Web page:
That day, at 8:10, as every day since years, the man appeared at the metro stop. As always he carried the same briefcase under his arm and he had the same look on his face. At about 8:17 the subway train arrived and he got in, as always in the second but last wagon. Since it is one of the earliest stations of the metro line, there are always enough seats free, so we can always sit. As always, the man sat down on the bench near the door where he got in.
I don’t know his name, and I cannot think of another way of calling him than just “the man”. It’s difficult to describe him any better than that. He seemed like a nervous person. His hands and feet were always moving nervously up and down, his shoes rubbing the floor. As always, he was talking to himself. His lips would move rapidly but almost without sound. Some of us had sit next to him and had tried to hear what he said. But apart from a slight whisper, as silent as a light spring breeze, we could not hear anything. His face was always serious and he never looked at anybody.
That day, all of this had happened as usual. But then, three stops after he came in, something unusual happened. Or rather, the unusual thing was that something did not happen. This was his stop, the stop where he was supposed to get out. Maybe his work was here or his mistress lived here or it was the stop for the unemployment office or whatever it was he was visiting each day here. But this particular day, he was so absorbed in the conversation with himself that he missed it. His lips were moving faster than ever. Still he made no sound. The doors had opened and yet he still had not stood up.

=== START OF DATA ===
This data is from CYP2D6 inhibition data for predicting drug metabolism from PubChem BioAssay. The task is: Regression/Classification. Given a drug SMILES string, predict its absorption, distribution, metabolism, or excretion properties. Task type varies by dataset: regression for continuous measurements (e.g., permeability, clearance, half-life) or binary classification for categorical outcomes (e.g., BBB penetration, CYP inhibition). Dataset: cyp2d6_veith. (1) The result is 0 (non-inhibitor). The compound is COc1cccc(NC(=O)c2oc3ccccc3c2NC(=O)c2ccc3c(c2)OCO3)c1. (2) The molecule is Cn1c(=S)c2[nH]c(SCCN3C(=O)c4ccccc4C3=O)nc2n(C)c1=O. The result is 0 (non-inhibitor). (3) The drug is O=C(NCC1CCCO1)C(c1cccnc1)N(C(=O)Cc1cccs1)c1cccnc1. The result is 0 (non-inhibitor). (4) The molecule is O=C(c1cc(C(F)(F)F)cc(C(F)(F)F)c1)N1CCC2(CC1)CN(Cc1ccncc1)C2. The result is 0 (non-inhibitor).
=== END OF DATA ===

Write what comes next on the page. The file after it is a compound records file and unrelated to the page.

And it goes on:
We were so amazed that we did not know what to do. Half expecting him to suddenly realise this was his stop and rapidly stand up and run out, we did not say anything until the doors were closing again and it was too late to warn him. Only then he looked up and realised he had missed his stop.
We were all looking at him, curious about what was going to happen next. He looked around in panic, stood up partly, then realised there was no point, and sat down again, confused. He did not speak to himself anymore. Then he slowly relaxed and for the first time since we had known him, his hands and feet had stopped moving. I don’t think he noticed any of us.
Another stop passed and he still did not get out. Most of us stayed too, curious about what was going to happen.
He just sat there and seemed more relaxed than ever before. And then he smiled. It started slowly, shyly even, but it clearly was there. It was a very serene and very happy smile. We had never seen him doing that before. He stayed put the entire journey until the final stop and never did that smile leave his face.
Since that day, the man has not come back. Each day, each and every day, we are all, each and everyone of us, still traveling the same line but we never saw him again.